Ahead of the 20 February vote in the TRAN Committee on the draft report on a European strategy on Cooperative Intelligent Transport Systems access to vehicle data, Laurianne Krid takes a look at the issues facing motorists with regard to the automotive digital economy.
Laurianne Krid is the Director General at Fédération Internationale de l’Automobile (FIA) Region I.
Vehicles are becoming increasingly connected, which is having an impact on both motorists and independent service providers, like those that FIA Region I represents. The opportunities presented by the digital economy are leading to the development of innovative, new business models such as the faster servicing of cars and the provision of ever more sophisticated driving tools, including automated driving.
However, a recent but under-reported study carried out for the European Commission explored the likely consequences of different approaches to accessing vehicle data. One of the key findings expressed concern over the approach offered by vehicle manufacturers. The so-called ‘Extended Vehicle’ concept – which in essence allows for a carmaker to control who has access to vehicle data – was found to have distinct problems with regard to fair and undistorted competition. And as highlighted in our own legal assessment, nearly all vehicle-generated data can be considered as personal data.
What is also clear, is that independent service providers are now facing a growing number of automotive digital roadblocks. There are major concerns about carmakers becoming data gatekeepers with the potential to block access requests, monitor usage and impose substantial costs for other service providers to access this new ‘digital gold’. And the race is now firmly on to achieve the real-world application of ‘consumer consent’ and how to avoid Big Brother scenarios where ‘going offline’ means being offline and does not entail clandestine tracking of driver behaviour.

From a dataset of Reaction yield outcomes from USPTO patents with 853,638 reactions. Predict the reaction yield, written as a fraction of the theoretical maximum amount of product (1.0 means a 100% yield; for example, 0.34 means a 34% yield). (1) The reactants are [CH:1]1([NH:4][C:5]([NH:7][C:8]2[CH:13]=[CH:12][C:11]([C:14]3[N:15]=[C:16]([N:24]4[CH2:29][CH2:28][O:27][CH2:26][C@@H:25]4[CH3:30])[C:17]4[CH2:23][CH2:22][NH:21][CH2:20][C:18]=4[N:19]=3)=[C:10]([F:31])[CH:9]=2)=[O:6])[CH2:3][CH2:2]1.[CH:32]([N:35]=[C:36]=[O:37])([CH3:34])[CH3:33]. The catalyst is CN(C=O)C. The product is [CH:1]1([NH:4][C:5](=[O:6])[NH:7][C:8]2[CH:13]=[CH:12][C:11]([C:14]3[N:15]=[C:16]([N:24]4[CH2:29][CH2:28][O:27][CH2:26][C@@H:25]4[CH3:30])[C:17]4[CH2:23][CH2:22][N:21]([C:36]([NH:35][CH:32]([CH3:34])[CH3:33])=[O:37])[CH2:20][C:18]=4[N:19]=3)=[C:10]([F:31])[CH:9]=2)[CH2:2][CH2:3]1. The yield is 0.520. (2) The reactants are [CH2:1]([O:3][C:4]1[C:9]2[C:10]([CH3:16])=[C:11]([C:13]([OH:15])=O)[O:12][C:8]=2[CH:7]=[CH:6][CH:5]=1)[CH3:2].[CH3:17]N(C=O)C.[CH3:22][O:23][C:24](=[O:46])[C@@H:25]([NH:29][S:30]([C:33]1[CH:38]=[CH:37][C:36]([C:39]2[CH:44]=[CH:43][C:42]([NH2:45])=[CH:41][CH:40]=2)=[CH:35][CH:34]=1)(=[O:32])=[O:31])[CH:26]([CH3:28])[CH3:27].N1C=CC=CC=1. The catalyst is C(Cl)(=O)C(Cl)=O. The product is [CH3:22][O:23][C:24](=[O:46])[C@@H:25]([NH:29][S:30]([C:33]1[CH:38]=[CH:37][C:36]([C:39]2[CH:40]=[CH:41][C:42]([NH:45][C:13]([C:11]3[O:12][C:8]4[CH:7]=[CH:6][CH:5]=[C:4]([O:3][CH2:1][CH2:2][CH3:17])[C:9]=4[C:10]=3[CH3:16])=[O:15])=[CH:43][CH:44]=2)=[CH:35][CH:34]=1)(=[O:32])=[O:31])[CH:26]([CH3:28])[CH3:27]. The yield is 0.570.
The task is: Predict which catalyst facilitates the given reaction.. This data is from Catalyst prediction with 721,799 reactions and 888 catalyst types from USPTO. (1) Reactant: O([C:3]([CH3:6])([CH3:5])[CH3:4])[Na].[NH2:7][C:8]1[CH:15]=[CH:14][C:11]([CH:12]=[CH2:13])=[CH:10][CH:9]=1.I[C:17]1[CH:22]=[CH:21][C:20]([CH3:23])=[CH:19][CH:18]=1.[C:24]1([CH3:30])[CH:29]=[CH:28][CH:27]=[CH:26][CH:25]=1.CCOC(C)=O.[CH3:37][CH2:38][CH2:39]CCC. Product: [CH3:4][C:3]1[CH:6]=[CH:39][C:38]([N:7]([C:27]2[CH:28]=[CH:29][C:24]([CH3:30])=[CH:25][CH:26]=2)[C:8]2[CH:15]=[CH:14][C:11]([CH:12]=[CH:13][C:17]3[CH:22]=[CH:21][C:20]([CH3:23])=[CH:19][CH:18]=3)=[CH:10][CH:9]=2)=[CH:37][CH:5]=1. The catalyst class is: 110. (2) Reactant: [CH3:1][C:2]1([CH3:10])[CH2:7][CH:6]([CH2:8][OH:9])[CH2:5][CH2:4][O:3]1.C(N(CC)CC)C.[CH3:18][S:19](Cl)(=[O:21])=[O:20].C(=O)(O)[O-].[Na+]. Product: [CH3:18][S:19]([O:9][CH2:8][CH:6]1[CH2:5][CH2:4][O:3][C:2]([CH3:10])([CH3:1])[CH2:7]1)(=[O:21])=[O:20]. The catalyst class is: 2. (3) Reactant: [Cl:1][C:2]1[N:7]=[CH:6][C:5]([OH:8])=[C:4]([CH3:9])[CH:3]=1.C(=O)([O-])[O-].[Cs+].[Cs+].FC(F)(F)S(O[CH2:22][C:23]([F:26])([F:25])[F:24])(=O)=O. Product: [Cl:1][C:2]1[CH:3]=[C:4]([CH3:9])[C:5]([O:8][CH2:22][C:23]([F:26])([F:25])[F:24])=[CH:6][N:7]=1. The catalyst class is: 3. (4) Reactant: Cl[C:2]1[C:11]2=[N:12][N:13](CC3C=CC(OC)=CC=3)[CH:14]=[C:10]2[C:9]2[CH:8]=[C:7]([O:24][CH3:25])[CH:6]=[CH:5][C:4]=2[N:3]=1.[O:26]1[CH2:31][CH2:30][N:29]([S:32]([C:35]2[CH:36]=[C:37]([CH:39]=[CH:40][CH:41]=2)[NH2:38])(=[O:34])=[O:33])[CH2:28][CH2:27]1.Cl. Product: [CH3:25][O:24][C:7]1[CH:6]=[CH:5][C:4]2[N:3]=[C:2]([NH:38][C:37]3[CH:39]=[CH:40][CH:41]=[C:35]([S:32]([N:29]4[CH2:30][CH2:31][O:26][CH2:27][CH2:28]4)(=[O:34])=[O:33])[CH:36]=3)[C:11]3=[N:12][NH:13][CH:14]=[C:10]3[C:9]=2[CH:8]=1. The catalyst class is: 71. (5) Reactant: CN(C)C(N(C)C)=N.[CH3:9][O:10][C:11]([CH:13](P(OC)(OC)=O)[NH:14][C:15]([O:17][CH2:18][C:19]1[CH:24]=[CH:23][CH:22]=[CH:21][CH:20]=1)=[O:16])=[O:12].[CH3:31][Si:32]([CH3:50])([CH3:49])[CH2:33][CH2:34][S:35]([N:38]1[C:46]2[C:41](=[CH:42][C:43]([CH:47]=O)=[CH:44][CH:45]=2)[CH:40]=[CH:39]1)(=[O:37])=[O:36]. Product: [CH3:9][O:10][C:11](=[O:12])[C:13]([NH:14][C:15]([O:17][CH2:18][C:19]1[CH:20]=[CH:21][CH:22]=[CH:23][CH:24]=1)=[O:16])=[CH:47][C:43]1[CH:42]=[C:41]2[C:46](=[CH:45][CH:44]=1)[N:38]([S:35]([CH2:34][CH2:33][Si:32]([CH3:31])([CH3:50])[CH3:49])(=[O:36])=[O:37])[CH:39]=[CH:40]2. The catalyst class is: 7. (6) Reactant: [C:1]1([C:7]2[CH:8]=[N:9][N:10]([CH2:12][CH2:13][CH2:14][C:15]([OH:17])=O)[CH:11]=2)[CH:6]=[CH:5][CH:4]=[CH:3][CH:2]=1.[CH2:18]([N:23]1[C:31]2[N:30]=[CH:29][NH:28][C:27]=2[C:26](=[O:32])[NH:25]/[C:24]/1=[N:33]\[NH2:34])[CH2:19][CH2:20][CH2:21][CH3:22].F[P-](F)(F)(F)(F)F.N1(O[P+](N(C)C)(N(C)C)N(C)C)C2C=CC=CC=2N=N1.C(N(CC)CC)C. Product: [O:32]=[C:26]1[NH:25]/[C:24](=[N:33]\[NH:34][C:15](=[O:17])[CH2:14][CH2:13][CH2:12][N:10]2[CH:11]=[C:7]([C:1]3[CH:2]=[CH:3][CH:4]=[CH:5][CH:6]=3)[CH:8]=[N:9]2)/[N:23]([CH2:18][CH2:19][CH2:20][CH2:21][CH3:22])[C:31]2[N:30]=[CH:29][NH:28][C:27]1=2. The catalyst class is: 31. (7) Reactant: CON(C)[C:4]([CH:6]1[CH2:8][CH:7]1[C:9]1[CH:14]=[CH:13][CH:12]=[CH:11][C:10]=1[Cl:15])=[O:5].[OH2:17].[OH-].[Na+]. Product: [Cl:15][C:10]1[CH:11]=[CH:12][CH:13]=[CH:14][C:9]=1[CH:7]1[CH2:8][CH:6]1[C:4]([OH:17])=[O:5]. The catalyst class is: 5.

Consumers want action here too. In a Europe-wide survey of motorists carried out by FIA Region I and our members, 95% of respondents to the survey said there is a need for specific legislation in this area to protect their rights.
What can Europe do?
On privacy issues, we have a lot of hope for the GDPR but monitoring its real-world application will be essential. Fuzzy but critical principles such as ‘privacy by design and default’ will need special attention. This is essential so as to ensure that all industry players are abiding by the spirit of the law and not the rather subjective letter of the law – something that, of course, didn’t work out so well with emissions rules à la Dieselgate.
But on issues concerning access to data, it is clear that dedicated rules and regulations are required. This is why FIA Region I has been calling on EU decision-makers to come forward with legislation as a matter of urgency. Regulations must be fit for the real-time, instant-access world we live in today, and be prepared for the inevitable advances in connectivity of the future.
Ultimately, we want to see the Commission come forward with a legislative proposal that builds upon the 2015 EU e-call regulation and which highlighted the need for a “standardised, secure and open access platform”.We need technical legislation that ensures fair competition and above all guarantees strong consumer choice, data privacy, cybersecurity and a vibrant high-quality automotive after-market sector.
And next week, we will see how far the European Parliament is willing to go in a vote on access to vehicle data in the Transport Committee. We will see if they support consumer choice, competition and fair access to data, or whether they will side with the car manufacturers and let the Commission off the hook.
Now is the time for the European Parliament to leverage itself on this matter and to lay down the challenge to the Commission: Adopt robust rules and regulations or risk the healthy, vibrant, consumer-friendly and competitive aftermarket sector that exists in Europe today.